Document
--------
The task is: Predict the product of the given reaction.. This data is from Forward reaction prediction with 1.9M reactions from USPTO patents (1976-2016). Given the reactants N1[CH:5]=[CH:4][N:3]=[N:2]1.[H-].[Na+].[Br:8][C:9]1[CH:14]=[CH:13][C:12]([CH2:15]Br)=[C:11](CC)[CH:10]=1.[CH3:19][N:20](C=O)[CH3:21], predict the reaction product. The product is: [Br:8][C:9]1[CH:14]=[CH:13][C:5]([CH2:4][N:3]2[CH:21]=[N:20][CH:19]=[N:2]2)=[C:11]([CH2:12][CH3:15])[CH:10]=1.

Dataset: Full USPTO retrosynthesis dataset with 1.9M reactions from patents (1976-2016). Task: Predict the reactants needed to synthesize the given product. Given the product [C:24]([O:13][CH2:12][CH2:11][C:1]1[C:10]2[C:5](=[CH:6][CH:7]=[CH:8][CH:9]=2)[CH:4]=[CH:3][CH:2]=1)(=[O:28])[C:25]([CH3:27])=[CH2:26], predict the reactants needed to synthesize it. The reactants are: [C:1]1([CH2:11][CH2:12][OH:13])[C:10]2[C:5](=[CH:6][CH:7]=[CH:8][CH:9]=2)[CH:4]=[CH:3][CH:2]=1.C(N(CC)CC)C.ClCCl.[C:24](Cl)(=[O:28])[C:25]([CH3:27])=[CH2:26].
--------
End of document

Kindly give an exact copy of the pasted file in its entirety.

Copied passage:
The task is: Predict the product of the given reaction.. This data is from Forward reaction prediction with 1.9M reactions from USPTO patents (1976-2016). Given the reactants N1[CH:5]=[CH:4][N:3]=[N:2]1.[H-].[Na+].[Br:8][C:9]1[CH:14]=[CH:13][C:12]([CH2:15]Br)=[C:11](CC)[CH:10]=1.[CH3:19][N:20](C=O)[CH3:21], predict the reaction product. The product is: [Br:8][C:9]1[CH:14]=[CH:13][C:5]([CH2:4][N:3]2[CH:21]=[N:20][CH:19]=[N:2]2)=[C:11]([CH2:12][CH3:15])[CH:10]=1.

Dataset: Full USPTO retrosynthesis dataset with 1.9M reactions from patents (1976-2016). Task: Predict the reactants needed to synthesize the given product. Given the product [C:24]([O:13][CH2:12][CH2:11][C:1]1[C:10]2[C:5](=[CH:6][CH:7]=[CH:8][CH:9]=2)[CH:4]=[CH:3][CH:2]=1)(=[O:28])[C:25]([CH3:27])=[CH2:26], predict the reactants needed to synthesize it. The reactants are: [C:1]1([CH2:11][CH2:12][OH:13])[C:10]2[C:5](=[CH:6][CH:7]=[CH:8][CH:9]=2)[CH:4]=[CH:3][CH:2]=1.C(N(CC)CC)C.ClCCl.[C:24](Cl)(=[O:28])[C:25]([CH3:27])=[CH2:26].